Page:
Aides defend presidential powers in cybersecurity bill
Legislation does not allow 'shutdown' of the Internet, defenders say
Senate aides familiar with proposed legislation that would define the president’s power to deal with a cybersecurity emergency say the bill wouldn’t give the government sweeping control over the country’s digital infrastructure as some critics have claimed.
The controversy stems from language in a bill introduced in April by Sens. Jay Rockefeller (D-W.Va.) and Olympia Snowe (R-Maine). The measure’s original language said the president could declare a cybersecurity emergency and order the “shutdown” of Internet traffic to and from government systems or networks and those considered critical infrastructure. In addition, the president could, in the interest of national security, order the disconnection of such networks or systems.
Many critics took that to mean the president would be able to shut down the Internet by declaring a cybersecurity emergency. But Senate aides say the intention of the bill is to clarify the president’s authority to secure national cyber infrastructure from attack, which would be in line with the executive branch's existing power to lead response to national emergencies. Meanwhile, a second draft of the bill eliminates terms, such as “shutdown,” that fueled the controversy, according to one aide familiar with the legislation.
“To be very clear, the Rockefeller/Snowe bill will not empower a government shutdown or takeover of the Internet, and any suggestion otherwise is misleading and false,” said Jena Longo, a press officer for the majority on the Senate Commerce, Science and Transportation Committee, in a written statement. Rockefeller is chairman of the committee.
The firestorm erupted last month after a copy of the second draft was leaked to the press.
The aide said the legislation is evolving, and although it’s possible that quarantining or disconnecting a network could be the correct response to a particular attack, that would rarely be the case. The goal of the bill is to have a preplanned, agreed-upon public/private plan for dealing with cybersecurity emergencies and make it clear that the president would lead the response to such emergencies, the aide said.
Alan Paller, director of research at the SANS Institute, said such a national plan is necessary. When organizations suffer large-scale denial-of-service attacks, they usually can do nothing, he said. Only Internet service providers, which have control over networks, can take action.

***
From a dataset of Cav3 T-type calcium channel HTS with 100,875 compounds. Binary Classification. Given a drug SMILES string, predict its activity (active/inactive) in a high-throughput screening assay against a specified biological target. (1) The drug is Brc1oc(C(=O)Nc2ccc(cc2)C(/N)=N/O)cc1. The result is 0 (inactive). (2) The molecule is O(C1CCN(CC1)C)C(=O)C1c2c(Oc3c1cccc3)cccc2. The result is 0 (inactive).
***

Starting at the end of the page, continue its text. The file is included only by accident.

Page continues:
“If you believe that cyberattacks will be part of warfare — and we have lots of reason to believe that – then you have to have a national strategy that allows you to respond quickly," he said. "ISPs have to be part of that solution under the direction of the president.”
Meanwhile, Roger Thornton, founder of Fortify Software, said that although the idea of emergency government powers over computer networks sounds a little unsettling, it isn’t alarming given the exceptional conditions that would trigger such a reaction.
“There’s really nothing that controversial about that when you consider that the president has powers to nationalize all sorts of things in the case of a national emergency,” he said, adding that the president also has the power to launch a nuclear strike.
“If you want to find something to not like, you’re going to find it" in the proposed legislation, said Thornton, who has seen the second draft of the bill. "If you want to find something to like, you’re going to find it because it’s broad and comprehensive.”
The Senate aide said the Rockefeller/Snowe bill attempted to outline a comprehensive plan and that aides from different committees are trying to coordinate their approaches.
The aide said the Homeland Security and Governmental Affairs Committee was also working on legislation, but the plan was still for the commerce committee to mark up the Rockefeller/Snowe legislation.
Ben Bain is a reporter for Federal Computer Week.